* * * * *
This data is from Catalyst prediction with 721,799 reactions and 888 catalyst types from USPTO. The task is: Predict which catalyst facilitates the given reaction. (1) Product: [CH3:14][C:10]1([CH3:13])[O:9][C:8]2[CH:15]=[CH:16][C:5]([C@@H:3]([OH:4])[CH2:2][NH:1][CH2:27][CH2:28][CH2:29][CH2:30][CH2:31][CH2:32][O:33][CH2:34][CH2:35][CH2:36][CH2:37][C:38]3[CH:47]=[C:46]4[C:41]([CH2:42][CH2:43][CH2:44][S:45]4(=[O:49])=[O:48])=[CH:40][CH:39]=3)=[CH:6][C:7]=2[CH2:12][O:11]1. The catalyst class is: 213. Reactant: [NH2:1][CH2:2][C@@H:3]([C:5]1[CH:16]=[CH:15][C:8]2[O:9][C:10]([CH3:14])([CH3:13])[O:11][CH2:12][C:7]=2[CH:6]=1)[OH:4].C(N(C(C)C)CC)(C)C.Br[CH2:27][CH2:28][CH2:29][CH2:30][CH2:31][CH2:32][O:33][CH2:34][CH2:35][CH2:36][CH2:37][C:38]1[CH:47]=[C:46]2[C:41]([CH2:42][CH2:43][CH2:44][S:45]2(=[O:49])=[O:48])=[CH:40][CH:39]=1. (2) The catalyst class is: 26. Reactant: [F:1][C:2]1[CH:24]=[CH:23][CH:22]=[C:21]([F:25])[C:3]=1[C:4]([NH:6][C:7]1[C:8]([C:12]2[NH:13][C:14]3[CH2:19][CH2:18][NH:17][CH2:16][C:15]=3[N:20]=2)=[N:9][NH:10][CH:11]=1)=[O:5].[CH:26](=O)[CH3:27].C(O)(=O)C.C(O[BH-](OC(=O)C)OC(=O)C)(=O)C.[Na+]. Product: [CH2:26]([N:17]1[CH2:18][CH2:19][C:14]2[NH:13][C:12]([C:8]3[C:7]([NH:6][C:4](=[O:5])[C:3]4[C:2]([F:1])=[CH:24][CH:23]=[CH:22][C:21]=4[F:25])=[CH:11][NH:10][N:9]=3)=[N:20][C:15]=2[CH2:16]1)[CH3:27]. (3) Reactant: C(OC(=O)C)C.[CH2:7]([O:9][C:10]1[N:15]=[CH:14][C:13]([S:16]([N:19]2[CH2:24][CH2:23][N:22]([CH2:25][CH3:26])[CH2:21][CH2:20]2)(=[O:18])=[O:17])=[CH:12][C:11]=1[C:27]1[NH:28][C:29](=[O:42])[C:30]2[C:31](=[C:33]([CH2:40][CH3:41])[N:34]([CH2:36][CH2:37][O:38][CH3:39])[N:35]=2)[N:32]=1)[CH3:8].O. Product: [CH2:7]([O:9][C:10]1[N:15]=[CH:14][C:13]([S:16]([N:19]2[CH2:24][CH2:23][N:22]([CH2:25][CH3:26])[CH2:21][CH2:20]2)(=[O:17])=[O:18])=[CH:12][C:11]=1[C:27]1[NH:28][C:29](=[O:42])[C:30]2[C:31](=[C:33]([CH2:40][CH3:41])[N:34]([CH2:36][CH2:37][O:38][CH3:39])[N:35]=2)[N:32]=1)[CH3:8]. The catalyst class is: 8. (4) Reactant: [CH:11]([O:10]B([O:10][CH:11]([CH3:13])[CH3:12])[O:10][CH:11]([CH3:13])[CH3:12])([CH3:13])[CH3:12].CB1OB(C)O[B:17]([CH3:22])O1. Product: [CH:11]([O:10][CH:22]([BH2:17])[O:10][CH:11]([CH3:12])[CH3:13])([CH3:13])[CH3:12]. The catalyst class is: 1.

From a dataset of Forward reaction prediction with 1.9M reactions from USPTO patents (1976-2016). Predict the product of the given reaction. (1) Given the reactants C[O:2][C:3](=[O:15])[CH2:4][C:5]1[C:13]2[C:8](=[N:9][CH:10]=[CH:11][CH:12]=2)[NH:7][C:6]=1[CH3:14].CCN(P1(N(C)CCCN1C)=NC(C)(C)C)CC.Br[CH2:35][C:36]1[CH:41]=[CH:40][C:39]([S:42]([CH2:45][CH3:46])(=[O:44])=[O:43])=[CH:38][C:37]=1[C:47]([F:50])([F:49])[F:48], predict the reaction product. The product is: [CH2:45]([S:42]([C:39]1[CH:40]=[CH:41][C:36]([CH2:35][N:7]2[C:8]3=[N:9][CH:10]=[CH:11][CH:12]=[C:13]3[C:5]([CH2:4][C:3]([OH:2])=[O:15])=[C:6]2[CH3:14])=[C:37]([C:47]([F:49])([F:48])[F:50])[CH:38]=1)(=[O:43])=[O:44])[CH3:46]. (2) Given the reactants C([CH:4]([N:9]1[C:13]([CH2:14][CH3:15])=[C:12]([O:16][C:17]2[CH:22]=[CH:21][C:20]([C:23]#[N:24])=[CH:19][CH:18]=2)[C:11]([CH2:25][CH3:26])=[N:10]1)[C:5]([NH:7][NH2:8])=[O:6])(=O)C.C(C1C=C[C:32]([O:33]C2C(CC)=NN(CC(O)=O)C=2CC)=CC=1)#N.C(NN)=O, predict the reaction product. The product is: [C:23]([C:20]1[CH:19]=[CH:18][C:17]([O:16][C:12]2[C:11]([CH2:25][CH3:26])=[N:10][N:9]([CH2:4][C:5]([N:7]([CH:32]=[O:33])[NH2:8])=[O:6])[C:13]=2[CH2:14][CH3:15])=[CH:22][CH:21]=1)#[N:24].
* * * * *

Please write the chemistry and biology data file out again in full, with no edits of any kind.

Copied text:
This data is from Catalyst prediction with 721,799 reactions and 888 catalyst types from USPTO. The task is: Predict which catalyst facilitates the given reaction. (1) Product: [CH3:14][C:10]1([CH3:13])[O:9][C:8]2[CH:15]=[CH:16][C:5]([C@@H:3]([OH:4])[CH2:2][NH:1][CH2:27][CH2:28][CH2:29][CH2:30][CH2:31][CH2:32][O:33][CH2:34][CH2:35][CH2:36][CH2:37][C:38]3[CH:47]=[C:46]4[C:41]([CH2:42][CH2:43][CH2:44][S:45]4(=[O:49])=[O:48])=[CH:40][CH:39]=3)=[CH:6][C:7]=2[CH2:12][O:11]1. The catalyst class is: 213. Reactant: [NH2:1][CH2:2][C@@H:3]([C:5]1[CH:16]=[CH:15][C:8]2[O:9][C:10]([CH3:14])([CH3:13])[O:11][CH2:12][C:7]=2[CH:6]=1)[OH:4].C(N(C(C)C)CC)(C)C.Br[CH2:27][CH2:28][CH2:29][CH2:30][CH2:31][CH2:32][O:33][CH2:34][CH2:35][CH2:36][CH2:37][C:38]1[CH:47]=[C:46]2[C:41]([CH2:42][CH2:43][CH2:44][S:45]2(=[O:49])=[O:48])=[CH:40][CH:39]=1. (2) The catalyst class is: 26. Reactant: [F:1][C:2]1[CH:24]=[CH:23][CH:22]=[C:21]([F:25])[C:3]=1[C:4]([NH:6][C:7]1[C:8]([C:12]2[NH:13][C:14]3[CH2:19][CH2:18][NH:17][CH2:16][C:15]=3[N:20]=2)=[N:9][NH:10][CH:11]=1)=[O:5].[CH:26](=O)[CH3:27].C(O)(=O)C.C(O[BH-](OC(=O)C)OC(=O)C)(=O)C.[Na+]. Product: [CH2:26]([N:17]1[CH2:18][CH2:19][C:14]2[NH:13][C:12]([C:8]3[C:7]([NH:6][C:4](=[O:5])[C:3]4[C:2]([F:1])=[CH:24][CH:23]=[CH:22][C:21]=4[F:25])=[CH:11][NH:10][N:9]=3)=[N:20][C:15]=2[CH2:16]1)[CH3:27]. (3) Reactant: C(OC(=O)C)C.[CH2:7]([O:9][C:10]1[N:15]=[CH:14][C:13]([S:16]([N:19]2[CH2:24][CH2:23][N:22]([CH2:25][CH3:26])[CH2:21][CH2:20]2)(=[O:18])=[O:17])=[CH:12][C:11]=1[C:27]1[NH:28][C:29](=[O:42])[C:30]2[C:31](=[C:33]([CH2:40][CH3:41])[N:34]([CH2:36][CH2:37][O:38][CH3:39])[N:35]=2)[N:32]=1)[CH3:8].O. Product: [CH2:7]([O:9][C:10]1[N:15]=[CH:14][C:13]([S:16]([N:19]2[CH2:24][CH2:23][N:22]([CH2:25][CH3:26])[CH2:21][CH2:20]2)(=[O:17])=[O:18])=[CH:12][C:11]=1[C:27]1[NH:28][C:29](=[O:42])[C:30]2[C:31](=[C:33]([CH2:40][CH3:41])[N:34]([CH2:36][CH2:37][O:38][CH3:39])[N:35]=2)[N:32]=1)[CH3:8]. The catalyst class is: 8. (4) Reactant: [CH:11]([O:10]B([O:10][CH:11]([CH3:13])[CH3:12])[O:10][CH:11]([CH3:13])[CH3:12])([CH3:13])[CH3:12].CB1OB(C)O[B:17]([CH3:22])O1. Product: [CH:11]([O:10][CH:22]([BH2:17])[O:10][CH:11]([CH3:12])[CH3:13])([CH3:13])[CH3:12]. The catalyst class is: 1.

From a dataset of Forward reaction prediction with 1.9M reactions from USPTO patents (1976-2016). Predict the product of the given reaction. (1) Given the reactants C[O:2][C:3](=[O:15])[CH2:4][C:5]1[C:13]2[C:8](=[N:9][CH:10]=[CH:11][CH:12]=2)[NH:7][C:6]=1[CH3:14].CCN(P1(N(C)CCCN1C)=NC(C)(C)C)CC.Br[CH2:35][C:36]1[CH:41]=[CH:40][C:39]([S:42]([CH2:45][CH3:46])(=[O:44])=[O:43])=[CH:38][C:37]=1[C:47]([F:50])([F:49])[F:48], predict the reaction product. The product is: [CH2:45]([S:42]([C:39]1[CH:40]=[CH:41][C:36]([CH2:35][N:7]2[C:8]3=[N:9][CH:10]=[CH:11][CH:12]=[C:13]3[C:5]([CH2:4][C:3]([OH:2])=[O:15])=[C:6]2[CH3:14])=[C:37]([C:47]([F:49])([F:48])[F:50])[CH:38]=1)(=[O:43])=[O:44])[CH3:46]. (2) Given the reactants C([CH:4]([N:9]1[C:13]([CH2:14][CH3:15])=[C:12]([O:16][C:17]2[CH:22]=[CH:21][C:20]([C:23]#[N:24])=[CH:19][CH:18]=2)[C:11]([CH2:25][CH3:26])=[N:10]1)[C:5]([NH:7][NH2:8])=[O:6])(=O)C.C(C1C=C[C:32]([O:33]C2C(CC)=NN(CC(O)=O)C=2CC)=CC=1)#N.C(NN)=O, predict the reaction product. The product is: [C:23]([C:20]1[CH:19]=[CH:18][C:17]([O:16][C:12]2[C:11]([CH2:25][CH3:26])=[N:10][N:9]([CH2:4][C:5]([N:7]([CH:32]=[O:33])[NH2:8])=[O:6])[C:13]=2[CH2:14][CH3:15])=[CH:22][CH:21]=1)#[N:24].